Saturday, April 25, 2009

Question from Matthew - Law enforcement

What legal / law enforcement systems existed in tudor-stuart England?

[Ed. note - I thought this question had come up before, but I couldn't find any specifically about how law enforcement was done in the archives]

1 comment:

PhD Historian said...

Not my area of expertise (again), but I do know that many types of criminal cases were handled in the Assize Courts, and action was often initiated on the basis of someone swearing a complaint. There was no regular police force prior to the early nineteenth century, so most "policing" was done by the populace itself. Person A showed up at court on the day when it met, swore out a complaint against Person B, and the sheriff or justice of the peace or other authorities summoned the person to court to face the charges (a vastly over-simplified explanation, but it's a starting point).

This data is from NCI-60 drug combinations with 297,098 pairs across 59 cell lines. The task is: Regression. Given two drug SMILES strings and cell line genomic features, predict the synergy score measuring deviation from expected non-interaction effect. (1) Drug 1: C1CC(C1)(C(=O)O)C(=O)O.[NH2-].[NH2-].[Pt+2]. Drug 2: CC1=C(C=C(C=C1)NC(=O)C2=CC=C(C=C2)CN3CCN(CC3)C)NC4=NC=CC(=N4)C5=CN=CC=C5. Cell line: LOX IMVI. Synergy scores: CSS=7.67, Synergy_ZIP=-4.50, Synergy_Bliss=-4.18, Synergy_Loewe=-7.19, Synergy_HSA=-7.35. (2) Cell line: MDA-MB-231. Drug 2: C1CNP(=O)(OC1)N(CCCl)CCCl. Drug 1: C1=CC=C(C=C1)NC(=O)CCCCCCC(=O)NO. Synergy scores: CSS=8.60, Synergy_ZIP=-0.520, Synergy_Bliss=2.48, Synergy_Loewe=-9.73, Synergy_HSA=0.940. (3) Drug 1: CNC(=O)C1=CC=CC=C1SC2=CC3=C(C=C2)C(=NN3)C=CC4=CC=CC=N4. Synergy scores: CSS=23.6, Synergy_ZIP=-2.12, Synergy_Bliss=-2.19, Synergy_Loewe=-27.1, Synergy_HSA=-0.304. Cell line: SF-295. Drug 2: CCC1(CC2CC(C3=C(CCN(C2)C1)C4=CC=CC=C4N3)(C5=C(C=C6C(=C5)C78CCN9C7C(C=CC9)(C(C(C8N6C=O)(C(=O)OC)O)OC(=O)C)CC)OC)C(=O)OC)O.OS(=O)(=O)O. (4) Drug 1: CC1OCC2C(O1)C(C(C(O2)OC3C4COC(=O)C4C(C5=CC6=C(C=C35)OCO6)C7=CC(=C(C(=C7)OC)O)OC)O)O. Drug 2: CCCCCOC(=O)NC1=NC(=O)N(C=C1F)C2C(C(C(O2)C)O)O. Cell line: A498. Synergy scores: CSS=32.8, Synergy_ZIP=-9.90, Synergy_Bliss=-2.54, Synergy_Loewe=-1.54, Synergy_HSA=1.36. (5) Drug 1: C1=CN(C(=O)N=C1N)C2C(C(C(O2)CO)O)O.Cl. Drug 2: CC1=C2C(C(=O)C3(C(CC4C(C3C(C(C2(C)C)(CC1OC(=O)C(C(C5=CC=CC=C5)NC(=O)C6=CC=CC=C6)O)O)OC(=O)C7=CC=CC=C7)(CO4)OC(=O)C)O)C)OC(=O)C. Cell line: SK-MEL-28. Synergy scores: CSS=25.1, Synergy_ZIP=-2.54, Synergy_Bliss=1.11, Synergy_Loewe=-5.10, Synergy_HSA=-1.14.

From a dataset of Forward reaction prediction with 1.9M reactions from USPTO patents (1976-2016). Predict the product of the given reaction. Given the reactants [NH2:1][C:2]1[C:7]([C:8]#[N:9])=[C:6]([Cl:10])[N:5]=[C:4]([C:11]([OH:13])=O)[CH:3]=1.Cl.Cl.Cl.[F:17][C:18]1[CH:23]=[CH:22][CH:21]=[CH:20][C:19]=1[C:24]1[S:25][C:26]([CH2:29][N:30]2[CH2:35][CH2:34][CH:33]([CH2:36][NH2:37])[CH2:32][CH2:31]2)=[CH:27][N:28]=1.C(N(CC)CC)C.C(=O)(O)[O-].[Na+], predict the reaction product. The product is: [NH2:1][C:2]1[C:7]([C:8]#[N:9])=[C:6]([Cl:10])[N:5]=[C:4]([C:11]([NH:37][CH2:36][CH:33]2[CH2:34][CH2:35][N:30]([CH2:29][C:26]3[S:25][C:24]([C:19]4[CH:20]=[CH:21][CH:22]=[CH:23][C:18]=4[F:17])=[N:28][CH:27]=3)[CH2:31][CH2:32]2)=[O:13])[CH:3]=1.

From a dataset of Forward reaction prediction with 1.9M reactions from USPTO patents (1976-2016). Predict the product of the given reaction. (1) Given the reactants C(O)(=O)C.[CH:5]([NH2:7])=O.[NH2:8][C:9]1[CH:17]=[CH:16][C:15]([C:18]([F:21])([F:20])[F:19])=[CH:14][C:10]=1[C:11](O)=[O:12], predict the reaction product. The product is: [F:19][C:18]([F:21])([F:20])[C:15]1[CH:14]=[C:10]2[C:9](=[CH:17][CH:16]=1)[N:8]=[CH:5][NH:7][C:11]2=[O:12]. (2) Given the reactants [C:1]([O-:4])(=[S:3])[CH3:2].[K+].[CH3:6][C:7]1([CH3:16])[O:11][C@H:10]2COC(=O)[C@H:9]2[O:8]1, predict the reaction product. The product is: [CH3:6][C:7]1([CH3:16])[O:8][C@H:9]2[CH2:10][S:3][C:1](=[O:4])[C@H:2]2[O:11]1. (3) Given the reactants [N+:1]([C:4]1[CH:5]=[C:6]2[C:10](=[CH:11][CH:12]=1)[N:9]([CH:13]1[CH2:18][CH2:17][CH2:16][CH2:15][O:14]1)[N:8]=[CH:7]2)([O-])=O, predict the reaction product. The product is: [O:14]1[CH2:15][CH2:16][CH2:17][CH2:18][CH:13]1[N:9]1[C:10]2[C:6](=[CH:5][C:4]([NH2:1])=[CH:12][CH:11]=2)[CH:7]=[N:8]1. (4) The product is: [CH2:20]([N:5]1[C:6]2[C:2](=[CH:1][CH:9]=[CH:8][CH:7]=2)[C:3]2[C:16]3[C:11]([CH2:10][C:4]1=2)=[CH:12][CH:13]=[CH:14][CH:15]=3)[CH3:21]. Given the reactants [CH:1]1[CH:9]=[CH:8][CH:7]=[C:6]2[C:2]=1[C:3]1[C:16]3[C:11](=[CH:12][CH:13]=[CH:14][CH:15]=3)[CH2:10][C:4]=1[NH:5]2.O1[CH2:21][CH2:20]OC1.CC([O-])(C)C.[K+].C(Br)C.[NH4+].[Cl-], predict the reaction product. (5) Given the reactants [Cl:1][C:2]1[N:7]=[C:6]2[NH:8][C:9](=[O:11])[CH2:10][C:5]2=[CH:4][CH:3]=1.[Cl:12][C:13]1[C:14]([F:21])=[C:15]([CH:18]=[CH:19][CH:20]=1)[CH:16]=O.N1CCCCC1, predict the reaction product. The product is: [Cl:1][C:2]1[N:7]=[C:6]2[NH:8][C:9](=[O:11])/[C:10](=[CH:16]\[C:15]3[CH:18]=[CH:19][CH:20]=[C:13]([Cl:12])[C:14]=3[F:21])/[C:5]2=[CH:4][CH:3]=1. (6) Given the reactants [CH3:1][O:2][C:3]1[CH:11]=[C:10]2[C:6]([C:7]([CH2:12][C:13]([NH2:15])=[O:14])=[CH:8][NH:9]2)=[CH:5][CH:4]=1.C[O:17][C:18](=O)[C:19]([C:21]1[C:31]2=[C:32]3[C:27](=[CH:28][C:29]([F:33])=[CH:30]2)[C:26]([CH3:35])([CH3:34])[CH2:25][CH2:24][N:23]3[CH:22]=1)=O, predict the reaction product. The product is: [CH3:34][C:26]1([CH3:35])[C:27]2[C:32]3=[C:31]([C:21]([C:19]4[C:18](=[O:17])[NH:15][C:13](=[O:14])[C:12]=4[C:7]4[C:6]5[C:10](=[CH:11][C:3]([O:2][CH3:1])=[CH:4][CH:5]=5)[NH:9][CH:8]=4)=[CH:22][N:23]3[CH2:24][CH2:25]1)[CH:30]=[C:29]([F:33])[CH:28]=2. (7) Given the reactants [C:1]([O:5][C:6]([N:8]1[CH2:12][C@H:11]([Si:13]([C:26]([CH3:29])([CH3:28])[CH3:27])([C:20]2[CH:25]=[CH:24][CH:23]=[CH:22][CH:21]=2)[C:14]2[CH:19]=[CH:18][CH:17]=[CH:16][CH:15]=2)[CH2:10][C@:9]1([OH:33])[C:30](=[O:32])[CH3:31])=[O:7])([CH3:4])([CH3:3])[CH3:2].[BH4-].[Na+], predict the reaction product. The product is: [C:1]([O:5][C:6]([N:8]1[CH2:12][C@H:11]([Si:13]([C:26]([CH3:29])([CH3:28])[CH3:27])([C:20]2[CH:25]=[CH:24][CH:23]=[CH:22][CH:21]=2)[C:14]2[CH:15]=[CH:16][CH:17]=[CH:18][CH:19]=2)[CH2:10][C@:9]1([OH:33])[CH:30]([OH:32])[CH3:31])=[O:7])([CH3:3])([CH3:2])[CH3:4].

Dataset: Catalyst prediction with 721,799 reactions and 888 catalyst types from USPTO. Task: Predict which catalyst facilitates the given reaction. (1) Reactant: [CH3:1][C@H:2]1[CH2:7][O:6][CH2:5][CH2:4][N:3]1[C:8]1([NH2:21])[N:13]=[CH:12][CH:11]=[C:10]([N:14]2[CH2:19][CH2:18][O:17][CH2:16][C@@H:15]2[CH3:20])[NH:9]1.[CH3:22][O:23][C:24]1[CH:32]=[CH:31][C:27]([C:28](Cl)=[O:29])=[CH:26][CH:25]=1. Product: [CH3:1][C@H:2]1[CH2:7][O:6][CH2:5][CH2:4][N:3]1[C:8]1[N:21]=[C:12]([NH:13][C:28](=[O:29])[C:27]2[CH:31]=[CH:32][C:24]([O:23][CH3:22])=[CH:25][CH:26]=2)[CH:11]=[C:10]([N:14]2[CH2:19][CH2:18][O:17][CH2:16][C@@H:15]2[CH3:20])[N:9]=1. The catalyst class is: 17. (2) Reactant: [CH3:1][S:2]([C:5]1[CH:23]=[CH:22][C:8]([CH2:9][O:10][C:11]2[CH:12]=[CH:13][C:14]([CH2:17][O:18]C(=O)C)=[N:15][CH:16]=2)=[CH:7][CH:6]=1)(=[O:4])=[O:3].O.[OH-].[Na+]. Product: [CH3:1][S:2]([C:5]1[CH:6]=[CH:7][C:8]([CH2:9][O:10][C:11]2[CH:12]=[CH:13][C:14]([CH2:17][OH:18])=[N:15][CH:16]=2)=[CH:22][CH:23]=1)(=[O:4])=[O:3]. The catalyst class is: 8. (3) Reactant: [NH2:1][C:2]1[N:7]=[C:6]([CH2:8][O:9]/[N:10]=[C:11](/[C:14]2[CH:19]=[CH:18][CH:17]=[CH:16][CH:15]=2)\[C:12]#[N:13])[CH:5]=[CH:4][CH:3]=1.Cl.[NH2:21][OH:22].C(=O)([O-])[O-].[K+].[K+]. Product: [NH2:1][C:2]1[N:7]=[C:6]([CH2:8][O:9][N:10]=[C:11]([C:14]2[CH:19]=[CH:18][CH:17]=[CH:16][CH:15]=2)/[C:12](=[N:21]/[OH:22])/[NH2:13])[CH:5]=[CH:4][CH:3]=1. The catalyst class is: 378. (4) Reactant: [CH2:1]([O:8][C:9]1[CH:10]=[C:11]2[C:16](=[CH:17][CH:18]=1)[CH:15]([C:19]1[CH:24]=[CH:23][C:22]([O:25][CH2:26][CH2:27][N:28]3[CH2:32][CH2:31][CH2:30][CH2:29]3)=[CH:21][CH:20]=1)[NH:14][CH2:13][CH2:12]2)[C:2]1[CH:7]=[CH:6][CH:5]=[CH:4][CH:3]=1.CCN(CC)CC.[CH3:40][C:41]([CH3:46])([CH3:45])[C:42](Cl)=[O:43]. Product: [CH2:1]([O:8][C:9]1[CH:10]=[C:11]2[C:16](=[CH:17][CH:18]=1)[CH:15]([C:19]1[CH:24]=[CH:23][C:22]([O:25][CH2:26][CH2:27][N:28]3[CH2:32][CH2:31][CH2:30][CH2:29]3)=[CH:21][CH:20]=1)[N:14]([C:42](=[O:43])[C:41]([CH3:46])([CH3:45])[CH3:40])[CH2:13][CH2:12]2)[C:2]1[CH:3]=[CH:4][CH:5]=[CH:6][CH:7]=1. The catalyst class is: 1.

I can think of two good books related to the topic, right off the top of my head:

Laura Gowing, Domestic Dangers: Women, Words, and Sex in Early Modern London, which deals with women assaulting each other (or assaulting men) and ending up in court. It contains a good explanation of how people enforced domestic violence laws in the absence of a formal police force.

Marjorie Keniston McIntosh, Controlling Misbehavior in England, 1300-1600, also deals with the subject, but does so across a much broader spectrum of legal offenses. Caution: the book is a bit dense and dry ... it is intended for academics, but you might still find it useful if your library can get it for you.